Presentation by Dr. Morten Høgh
Neuroscience-based pain management
In this talk, ass.prof. Morten Hoegh (PhD) will provide an outline of how neuroscience may inform the management pain while also pointing to the limitations of this approach.
The webinar will focus on the following topics:
- Nociception, inflammation and tissue injuries
- Sensitization and descending modulation
- Placebo and nocebo effects
- The therapeutic alliance
- The patient-expert
After qualifying as a clinical physiotherapist (1999) and completing several clinical exams, Morten was granted the title of specialist physiotherapist in musculoskeletal physiotherapy (2005) and sports physiotherapy (2006). But it was not until 2010-12 he made an entry to academia when he joined the multidisciplinary Master-of-Science in Pain: Science & Society at King's College London (UK).
From 2015-19 Morten did his PhD in Medicine/pain at Center for Neuroplasticity and Pain (CNAP), Aalborg University. He is now an assistant professor.
Having spent more than a decade as
clinician, teacher and business developer he
decided to focus on improving national and
international pain education based on the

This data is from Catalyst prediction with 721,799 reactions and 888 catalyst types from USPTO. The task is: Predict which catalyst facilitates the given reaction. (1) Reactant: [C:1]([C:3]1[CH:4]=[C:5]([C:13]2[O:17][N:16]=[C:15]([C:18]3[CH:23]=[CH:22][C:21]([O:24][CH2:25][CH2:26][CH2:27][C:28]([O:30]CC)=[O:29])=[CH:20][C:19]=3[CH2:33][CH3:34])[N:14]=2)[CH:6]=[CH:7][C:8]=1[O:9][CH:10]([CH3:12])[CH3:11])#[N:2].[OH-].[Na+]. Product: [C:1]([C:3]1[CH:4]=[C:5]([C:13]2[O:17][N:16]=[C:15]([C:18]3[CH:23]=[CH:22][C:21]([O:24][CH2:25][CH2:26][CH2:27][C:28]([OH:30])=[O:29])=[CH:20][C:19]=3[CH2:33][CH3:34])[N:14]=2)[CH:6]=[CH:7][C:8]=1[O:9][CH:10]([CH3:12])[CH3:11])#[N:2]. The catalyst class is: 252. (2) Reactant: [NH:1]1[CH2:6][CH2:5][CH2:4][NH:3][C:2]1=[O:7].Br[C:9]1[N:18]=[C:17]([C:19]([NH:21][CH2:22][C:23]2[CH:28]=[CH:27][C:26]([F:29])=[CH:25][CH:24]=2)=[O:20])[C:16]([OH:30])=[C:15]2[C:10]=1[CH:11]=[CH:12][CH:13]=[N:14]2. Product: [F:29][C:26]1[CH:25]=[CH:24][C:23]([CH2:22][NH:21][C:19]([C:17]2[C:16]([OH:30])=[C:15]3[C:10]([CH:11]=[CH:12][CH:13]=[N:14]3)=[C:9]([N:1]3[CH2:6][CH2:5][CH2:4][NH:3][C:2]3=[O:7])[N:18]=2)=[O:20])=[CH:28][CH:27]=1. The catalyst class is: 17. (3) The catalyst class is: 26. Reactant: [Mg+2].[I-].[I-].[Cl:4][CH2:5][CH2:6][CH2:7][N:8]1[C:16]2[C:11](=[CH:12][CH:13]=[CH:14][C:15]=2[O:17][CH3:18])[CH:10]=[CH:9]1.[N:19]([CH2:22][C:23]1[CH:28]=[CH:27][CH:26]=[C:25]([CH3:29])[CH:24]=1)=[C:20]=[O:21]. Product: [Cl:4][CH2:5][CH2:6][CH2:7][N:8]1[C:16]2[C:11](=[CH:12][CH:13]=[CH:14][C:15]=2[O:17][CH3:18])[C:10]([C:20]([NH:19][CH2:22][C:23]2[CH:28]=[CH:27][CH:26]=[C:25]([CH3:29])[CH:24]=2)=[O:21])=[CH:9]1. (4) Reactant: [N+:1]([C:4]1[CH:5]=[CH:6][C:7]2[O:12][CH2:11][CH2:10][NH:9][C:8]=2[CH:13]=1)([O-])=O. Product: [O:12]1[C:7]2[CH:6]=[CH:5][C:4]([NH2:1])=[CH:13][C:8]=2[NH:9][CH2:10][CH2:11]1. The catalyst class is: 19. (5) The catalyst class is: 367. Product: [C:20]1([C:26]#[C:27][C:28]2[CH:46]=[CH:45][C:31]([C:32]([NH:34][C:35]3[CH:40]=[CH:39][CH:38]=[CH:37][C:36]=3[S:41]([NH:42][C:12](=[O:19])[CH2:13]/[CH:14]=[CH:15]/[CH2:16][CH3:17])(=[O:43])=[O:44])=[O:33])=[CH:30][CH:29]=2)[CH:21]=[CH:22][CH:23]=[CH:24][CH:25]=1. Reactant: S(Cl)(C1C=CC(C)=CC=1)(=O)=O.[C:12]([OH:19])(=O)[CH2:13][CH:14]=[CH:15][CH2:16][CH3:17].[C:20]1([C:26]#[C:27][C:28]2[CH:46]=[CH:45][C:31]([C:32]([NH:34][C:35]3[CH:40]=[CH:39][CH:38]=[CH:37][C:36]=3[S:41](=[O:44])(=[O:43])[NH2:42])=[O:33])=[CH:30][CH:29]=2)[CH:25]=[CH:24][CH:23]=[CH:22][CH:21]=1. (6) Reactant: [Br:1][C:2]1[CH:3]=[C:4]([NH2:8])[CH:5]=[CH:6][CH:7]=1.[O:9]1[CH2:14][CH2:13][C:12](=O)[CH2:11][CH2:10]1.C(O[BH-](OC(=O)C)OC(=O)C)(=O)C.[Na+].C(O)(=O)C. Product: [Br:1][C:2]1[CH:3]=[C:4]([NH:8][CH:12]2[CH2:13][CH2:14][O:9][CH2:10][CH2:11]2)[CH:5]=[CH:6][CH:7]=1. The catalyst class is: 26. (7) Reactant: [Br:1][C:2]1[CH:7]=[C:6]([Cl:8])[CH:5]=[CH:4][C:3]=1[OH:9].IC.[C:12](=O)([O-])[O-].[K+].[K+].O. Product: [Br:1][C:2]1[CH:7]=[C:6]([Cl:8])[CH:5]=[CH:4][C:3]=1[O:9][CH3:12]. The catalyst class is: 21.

International Association for the Study of
Morten was vice-chair of the master any skill” European Pain Federation’s Educational
Committee from 2018-20 and has been
involved in the development of the Diploma in Pain Physiotherapy and underlying curriculum, as well as the curricula in nursing and psychology. At a national level Morten has been appointed to several chairs and committees including the Danish Medicine and Health Authorities and the Danish Council of Ethics.
He has co-authored a textbook on pain, and written several book chapters, clinical commentaries and peer-reviewed basic science articles on pain and pain modulation. Morten’s first book on pain in layman’s terms will be published in January 2021.
Morten is regarded as a skilled and inspiring speaker and he has been invited to present in Europe and on the american continent. He is also a prolific debater and advocate of evidence-based and patient-centered approaches to treatment in general. Morten is motivated by his desire to improve management of chronic pain, reduce stigmatisation of people with ‘invisible diseases’ and to bridge the gap between clinical practice and neuroscience research in relation to pain.